Written byPatrick Howell O'Neill
The legal team for Yevgeniy Nikulin, the Russian hacker accused of stealing data from LinkedIn and other American tech firms, will explore a plea deal with the U.S. government, according to Nikulin’s lawyer, Arkady Bukh.
“The likelihood of a trial is not very high,” Bukh said. The U.S. District Court for the Northern District of California, where Nikulin’s trial would occur, “has over a 99 percent conviction rate. We are not throwing clients under the bus,” Bukh said.
Nikulin was extradited to the United States in March after a lengthy legal battle in the Czech Republic where he was first arrested in 2016. He pleaded not guilty to the charges in his first hearing in the San Francisco-based court.
Nikulin is charged with breaches at LinkedIn, Dropbox and Formspring. He faces three counts of computer intrusion, two counts of intentional transmission of information, code, or command causing damage to a protected computer; two counts of aggravated identity theft; trafficking in unauthorized access devices and conspiracy.
“We’ve been actively monitoring the FBI’s case to pursue those responsible for the 2012 breach of LinkedIn member data,” said a LinkedIn spokesperson. “We are glad to see this progress and appreciate the hard work of law enforcement to resolve this investigation.”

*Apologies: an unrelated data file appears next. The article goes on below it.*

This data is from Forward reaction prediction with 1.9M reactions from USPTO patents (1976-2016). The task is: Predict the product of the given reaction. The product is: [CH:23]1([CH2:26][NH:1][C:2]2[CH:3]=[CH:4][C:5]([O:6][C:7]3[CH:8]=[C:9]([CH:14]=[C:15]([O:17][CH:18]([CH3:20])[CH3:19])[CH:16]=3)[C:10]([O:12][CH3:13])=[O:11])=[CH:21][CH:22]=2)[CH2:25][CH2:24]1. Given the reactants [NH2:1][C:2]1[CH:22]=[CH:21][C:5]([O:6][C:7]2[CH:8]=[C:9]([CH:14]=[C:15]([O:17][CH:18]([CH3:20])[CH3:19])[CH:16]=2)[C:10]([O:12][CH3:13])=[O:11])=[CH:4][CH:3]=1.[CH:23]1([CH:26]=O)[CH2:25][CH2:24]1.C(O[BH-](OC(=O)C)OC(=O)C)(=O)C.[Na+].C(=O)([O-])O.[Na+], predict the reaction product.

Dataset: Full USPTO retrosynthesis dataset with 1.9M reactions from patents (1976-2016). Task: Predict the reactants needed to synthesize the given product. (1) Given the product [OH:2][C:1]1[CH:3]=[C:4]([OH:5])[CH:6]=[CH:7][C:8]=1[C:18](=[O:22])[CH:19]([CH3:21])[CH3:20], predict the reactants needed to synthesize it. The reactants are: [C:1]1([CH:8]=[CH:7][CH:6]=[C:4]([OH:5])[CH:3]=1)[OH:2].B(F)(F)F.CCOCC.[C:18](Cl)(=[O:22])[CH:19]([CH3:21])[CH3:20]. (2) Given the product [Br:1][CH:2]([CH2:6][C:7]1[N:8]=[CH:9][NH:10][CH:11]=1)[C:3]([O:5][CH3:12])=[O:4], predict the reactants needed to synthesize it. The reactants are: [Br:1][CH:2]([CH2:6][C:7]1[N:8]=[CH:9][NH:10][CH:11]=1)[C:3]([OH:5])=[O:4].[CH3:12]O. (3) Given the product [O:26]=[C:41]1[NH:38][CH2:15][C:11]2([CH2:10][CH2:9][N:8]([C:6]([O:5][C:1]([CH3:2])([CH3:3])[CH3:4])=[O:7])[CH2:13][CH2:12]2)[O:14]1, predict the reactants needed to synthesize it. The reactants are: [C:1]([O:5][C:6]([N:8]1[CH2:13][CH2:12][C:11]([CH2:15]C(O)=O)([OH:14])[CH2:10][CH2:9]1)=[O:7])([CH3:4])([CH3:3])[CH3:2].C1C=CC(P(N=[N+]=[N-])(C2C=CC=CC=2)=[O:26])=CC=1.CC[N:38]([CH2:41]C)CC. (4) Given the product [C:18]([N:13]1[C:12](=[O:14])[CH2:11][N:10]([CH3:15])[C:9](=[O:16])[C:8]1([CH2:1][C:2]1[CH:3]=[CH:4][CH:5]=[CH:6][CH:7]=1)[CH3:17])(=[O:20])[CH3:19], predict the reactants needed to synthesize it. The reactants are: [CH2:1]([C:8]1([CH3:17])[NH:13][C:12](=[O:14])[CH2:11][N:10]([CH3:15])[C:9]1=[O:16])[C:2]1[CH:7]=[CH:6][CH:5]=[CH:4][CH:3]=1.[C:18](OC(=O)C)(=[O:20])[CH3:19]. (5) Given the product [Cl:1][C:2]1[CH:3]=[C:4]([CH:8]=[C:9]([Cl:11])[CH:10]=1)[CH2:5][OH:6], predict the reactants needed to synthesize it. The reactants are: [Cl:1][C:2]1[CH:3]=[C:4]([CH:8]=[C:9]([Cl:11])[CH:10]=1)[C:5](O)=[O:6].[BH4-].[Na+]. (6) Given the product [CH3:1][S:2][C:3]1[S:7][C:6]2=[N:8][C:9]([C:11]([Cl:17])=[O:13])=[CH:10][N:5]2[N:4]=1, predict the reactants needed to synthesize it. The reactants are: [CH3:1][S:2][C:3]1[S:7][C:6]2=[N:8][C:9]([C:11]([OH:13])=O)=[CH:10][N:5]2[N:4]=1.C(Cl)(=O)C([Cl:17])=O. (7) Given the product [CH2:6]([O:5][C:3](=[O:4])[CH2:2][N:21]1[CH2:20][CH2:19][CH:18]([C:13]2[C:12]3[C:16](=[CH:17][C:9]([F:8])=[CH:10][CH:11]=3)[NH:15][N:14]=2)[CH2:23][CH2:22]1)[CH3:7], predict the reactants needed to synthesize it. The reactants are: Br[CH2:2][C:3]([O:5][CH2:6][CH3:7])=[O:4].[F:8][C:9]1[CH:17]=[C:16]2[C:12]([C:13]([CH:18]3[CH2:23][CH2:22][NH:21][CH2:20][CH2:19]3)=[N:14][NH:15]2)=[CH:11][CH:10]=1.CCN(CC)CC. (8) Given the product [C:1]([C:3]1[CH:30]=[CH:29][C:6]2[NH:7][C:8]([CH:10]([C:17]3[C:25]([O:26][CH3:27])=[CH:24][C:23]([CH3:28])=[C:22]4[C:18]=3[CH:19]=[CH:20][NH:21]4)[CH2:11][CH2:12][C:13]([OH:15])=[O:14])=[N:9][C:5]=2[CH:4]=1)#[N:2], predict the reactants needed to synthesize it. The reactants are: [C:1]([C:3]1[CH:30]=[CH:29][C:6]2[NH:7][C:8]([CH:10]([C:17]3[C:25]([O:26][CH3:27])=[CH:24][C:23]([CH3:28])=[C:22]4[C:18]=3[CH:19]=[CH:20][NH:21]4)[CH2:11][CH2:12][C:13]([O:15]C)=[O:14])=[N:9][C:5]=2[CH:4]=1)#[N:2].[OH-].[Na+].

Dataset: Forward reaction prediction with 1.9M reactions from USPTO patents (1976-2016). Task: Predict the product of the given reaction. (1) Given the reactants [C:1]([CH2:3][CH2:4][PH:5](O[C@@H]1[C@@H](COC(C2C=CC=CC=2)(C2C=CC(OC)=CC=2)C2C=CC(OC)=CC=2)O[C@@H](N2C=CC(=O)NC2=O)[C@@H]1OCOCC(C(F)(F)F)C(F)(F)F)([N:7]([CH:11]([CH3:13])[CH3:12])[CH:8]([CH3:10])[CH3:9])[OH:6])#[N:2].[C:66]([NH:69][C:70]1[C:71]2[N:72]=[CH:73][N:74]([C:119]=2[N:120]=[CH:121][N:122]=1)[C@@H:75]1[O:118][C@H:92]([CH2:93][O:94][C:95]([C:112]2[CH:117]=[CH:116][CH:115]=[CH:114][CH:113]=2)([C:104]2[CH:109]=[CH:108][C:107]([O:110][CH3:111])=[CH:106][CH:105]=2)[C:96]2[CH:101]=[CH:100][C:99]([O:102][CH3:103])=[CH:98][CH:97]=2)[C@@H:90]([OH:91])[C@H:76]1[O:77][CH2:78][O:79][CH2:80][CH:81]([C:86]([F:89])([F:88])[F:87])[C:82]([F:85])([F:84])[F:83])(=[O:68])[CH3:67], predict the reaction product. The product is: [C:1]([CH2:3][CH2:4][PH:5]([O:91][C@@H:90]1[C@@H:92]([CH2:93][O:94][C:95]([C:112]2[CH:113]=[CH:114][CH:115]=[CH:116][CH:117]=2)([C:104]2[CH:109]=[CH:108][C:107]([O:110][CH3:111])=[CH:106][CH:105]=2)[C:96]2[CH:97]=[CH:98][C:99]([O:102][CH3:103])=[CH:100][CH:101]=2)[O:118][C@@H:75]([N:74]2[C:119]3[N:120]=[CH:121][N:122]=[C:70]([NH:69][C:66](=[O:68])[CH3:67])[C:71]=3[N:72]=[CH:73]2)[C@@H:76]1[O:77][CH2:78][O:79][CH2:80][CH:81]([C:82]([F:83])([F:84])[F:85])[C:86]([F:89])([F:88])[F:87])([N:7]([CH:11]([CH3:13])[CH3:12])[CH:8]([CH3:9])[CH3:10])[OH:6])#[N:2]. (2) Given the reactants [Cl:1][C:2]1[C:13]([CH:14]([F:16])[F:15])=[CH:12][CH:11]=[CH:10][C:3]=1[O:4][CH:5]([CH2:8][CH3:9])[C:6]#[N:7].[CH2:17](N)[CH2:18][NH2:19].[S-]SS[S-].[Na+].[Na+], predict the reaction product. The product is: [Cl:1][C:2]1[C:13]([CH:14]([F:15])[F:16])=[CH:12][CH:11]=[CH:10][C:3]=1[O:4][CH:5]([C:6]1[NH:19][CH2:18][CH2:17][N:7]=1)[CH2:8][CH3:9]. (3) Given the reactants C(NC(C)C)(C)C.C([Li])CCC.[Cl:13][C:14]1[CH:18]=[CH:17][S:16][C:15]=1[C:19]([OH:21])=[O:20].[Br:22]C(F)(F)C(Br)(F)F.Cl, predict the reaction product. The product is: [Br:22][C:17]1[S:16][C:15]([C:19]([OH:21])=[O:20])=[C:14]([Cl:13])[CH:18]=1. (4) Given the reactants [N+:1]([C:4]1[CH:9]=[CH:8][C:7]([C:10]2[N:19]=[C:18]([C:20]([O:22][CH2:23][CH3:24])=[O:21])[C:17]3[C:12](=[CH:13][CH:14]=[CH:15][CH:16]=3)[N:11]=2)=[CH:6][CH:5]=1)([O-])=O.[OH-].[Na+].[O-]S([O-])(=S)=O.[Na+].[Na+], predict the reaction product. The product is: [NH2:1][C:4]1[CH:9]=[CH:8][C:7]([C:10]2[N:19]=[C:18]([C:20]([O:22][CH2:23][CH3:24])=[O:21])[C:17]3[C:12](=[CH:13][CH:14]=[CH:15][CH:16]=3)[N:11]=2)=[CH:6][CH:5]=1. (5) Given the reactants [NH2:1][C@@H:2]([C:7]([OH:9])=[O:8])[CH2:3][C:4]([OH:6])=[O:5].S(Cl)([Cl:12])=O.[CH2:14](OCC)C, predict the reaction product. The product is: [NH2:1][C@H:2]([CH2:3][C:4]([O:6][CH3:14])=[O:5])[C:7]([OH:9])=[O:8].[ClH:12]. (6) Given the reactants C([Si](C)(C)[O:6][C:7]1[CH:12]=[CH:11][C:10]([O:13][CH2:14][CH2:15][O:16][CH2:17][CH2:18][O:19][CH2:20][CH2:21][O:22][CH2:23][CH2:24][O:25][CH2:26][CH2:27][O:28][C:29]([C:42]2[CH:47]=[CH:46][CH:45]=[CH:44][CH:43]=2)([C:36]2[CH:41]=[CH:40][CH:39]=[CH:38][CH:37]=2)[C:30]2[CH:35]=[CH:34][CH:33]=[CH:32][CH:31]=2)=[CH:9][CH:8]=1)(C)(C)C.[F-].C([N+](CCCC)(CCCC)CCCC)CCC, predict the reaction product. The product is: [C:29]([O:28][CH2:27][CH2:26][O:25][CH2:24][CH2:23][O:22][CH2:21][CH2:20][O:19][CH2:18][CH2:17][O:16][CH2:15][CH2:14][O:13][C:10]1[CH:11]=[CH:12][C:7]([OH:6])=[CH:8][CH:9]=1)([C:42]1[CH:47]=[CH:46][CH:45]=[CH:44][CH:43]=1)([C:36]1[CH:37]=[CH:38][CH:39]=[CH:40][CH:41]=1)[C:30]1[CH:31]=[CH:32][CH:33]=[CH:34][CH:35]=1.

Nikulin appeared in court earlier this month in shackles because he attempted to escape imprisonment and had multiple physical confrontations with U.S. Marshals, according to federal officials. Nikulin’s court-appointed public defender asked to have the shackles removed, but at this point no one expects that to happen soon. He remains uncooperative with guards and corrections officials, according to a source with knowledge of the situation.
Nikulin’s legal team wants to transfer him from the Alameda County Jail to a federal jail in hopes of improving conditions.
While in the Czech Republic, Nikulin said he was pressed for a false confession on interfering in the 2016 US election. American officials declined to comment on the issue.
Bukh was first contacted by the Russian consulate and asked to help on the case. He was approved on Wednesday to act as a lawyer for Nikulin by the court. Although Bukh has been in regular and sustained contact with both Nikulin’s family and the Russian consulate, he had yet to speak with his client as of Wednesday night.
The Russian consulate has expressed concerns about Nikulin’s mental condition, and Bukh said he “appears to be depressed.”
Here’s video of Nikulin’s arrest as released by Czech police:
You can read the full indictment against Nikulin below: